He makes documentaries about dangerous animals for a living, is the world's only shark lassoer, and has a range of catchphrases to rival "crikey" or "crocs rule."

But Richard Fitzpatrick, marine biologist, filmmaker and shark campaigner, recoils from comparisons to the late Steve Irwin. "Steve never made natural history shows; they were entertainment shows," Mr Fitzpatrick said.

"It's a whole different genre. We are only grabbing the animals if we're actually doing something with them — tagging them or milking them for venom."

Mr Fitzpatrick is one of several scientists compiling data on marine life in the Coral Sea, off northeast Australia, ahead of a looming decision by the Rudd government on whether it will create a marine park in the region.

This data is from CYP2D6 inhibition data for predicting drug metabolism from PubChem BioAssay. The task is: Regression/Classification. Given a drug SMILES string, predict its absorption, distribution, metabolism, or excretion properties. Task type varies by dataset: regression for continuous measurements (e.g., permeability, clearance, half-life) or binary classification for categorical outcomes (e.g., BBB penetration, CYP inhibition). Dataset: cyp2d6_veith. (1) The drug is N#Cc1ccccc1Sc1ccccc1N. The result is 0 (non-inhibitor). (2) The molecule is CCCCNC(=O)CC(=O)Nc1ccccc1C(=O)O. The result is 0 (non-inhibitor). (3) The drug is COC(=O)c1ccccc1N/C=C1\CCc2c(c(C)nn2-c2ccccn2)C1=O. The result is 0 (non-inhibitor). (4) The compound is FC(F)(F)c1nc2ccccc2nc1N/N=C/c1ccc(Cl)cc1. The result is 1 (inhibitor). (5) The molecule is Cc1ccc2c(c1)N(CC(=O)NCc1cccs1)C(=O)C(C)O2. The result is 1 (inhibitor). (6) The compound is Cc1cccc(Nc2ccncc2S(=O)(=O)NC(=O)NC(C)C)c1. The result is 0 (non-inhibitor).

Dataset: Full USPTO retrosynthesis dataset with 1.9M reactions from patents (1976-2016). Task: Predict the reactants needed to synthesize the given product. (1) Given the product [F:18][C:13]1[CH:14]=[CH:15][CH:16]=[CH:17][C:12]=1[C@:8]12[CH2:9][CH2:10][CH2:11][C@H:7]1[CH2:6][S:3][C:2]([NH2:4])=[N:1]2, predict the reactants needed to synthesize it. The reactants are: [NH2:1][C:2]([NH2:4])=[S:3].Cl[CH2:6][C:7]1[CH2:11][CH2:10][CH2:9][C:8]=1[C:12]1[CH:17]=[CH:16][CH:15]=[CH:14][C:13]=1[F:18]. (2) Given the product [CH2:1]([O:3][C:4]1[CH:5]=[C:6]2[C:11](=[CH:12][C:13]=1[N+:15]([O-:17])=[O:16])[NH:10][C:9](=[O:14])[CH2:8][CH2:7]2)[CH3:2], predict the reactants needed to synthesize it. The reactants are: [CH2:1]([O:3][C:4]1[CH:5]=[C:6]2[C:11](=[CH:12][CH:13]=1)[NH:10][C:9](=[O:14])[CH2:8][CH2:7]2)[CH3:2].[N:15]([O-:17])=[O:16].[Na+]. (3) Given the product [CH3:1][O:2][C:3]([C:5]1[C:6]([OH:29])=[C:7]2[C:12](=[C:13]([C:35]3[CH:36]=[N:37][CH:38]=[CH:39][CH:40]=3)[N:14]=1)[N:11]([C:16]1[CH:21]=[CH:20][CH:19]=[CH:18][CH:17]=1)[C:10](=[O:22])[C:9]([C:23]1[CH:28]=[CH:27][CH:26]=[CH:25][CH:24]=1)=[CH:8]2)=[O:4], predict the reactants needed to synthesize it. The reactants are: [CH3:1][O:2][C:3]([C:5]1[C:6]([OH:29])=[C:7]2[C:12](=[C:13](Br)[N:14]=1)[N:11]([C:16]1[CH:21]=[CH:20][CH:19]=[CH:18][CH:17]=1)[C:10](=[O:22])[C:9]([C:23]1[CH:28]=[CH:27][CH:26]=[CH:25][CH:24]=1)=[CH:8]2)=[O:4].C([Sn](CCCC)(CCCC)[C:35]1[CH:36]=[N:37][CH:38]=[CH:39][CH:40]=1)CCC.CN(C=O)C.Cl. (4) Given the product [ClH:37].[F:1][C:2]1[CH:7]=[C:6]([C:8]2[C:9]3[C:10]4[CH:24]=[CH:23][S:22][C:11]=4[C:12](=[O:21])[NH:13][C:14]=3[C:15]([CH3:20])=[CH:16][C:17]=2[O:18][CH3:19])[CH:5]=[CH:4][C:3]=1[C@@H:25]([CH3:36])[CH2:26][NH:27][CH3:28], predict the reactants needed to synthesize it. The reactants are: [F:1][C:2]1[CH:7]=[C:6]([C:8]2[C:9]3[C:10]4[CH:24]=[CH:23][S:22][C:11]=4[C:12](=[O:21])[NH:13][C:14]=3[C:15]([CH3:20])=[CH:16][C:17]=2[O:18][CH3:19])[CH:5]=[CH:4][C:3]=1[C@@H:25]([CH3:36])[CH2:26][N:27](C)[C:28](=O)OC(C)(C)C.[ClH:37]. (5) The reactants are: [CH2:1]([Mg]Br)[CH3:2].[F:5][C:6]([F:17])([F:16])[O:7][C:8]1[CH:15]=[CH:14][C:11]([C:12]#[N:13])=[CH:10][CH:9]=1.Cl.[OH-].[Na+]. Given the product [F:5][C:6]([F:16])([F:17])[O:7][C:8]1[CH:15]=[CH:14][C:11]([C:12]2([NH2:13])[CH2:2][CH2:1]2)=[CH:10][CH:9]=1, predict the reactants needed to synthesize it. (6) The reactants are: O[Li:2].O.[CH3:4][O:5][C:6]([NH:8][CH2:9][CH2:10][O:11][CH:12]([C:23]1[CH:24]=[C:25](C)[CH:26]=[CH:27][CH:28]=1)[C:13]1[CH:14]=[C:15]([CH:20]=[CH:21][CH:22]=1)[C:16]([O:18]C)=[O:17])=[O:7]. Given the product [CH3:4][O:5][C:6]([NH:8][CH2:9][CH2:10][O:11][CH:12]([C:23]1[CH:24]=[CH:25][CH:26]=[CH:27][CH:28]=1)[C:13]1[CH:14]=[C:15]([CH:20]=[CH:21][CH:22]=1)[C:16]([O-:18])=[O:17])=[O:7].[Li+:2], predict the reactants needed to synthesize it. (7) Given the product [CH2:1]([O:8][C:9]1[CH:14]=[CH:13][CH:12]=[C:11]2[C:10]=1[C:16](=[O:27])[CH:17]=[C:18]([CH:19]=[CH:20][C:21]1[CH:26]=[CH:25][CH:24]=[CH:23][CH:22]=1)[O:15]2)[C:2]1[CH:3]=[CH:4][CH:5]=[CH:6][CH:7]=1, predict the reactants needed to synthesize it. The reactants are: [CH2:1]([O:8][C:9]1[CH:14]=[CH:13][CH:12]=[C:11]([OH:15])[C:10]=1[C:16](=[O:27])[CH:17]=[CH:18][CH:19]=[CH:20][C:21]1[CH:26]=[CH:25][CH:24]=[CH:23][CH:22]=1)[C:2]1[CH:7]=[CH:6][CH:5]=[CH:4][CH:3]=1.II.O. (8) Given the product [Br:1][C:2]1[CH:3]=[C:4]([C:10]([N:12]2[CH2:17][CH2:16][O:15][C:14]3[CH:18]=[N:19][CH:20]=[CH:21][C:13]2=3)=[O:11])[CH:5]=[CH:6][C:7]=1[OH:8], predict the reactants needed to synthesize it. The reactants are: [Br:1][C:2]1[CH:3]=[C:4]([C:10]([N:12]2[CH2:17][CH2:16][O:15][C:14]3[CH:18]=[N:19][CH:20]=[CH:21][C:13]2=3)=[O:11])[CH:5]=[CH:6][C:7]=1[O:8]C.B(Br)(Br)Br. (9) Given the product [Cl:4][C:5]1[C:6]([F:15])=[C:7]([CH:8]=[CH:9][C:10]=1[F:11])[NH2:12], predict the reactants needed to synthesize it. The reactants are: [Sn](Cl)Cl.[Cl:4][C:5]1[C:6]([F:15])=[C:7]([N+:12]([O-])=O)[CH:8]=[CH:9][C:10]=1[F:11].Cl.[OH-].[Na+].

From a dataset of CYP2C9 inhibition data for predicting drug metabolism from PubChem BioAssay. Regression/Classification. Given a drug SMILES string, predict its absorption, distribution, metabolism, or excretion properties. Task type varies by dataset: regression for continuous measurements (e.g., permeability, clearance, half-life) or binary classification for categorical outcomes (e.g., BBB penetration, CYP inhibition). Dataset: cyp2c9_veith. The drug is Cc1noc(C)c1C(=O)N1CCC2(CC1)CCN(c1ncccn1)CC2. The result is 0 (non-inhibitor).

He and a team of scientists have spent the past 10 years lassoing and tagging with microchips whitetip reef sharks, grey reef sharks and tiger sharks around Osprey Reef, which rises 1.25 miles above the ocean floor about 186 miles northeast of Cairns.

The data is used to map the movements and migration patterns of the animals and to determine wild reproduction rates.

"We have found there's much more connectivity between the Coral Sea and the Great Barrier Reef than we previously thought," Mr Fitzpatrick said.

The team's operations do not receive government grants, and all research is funded by proceeds from the documentaries — Mr Fitzpatrick has recently completed shows for the BBC, National Geographic and The Discovery Channel — as well as by eco-tourism.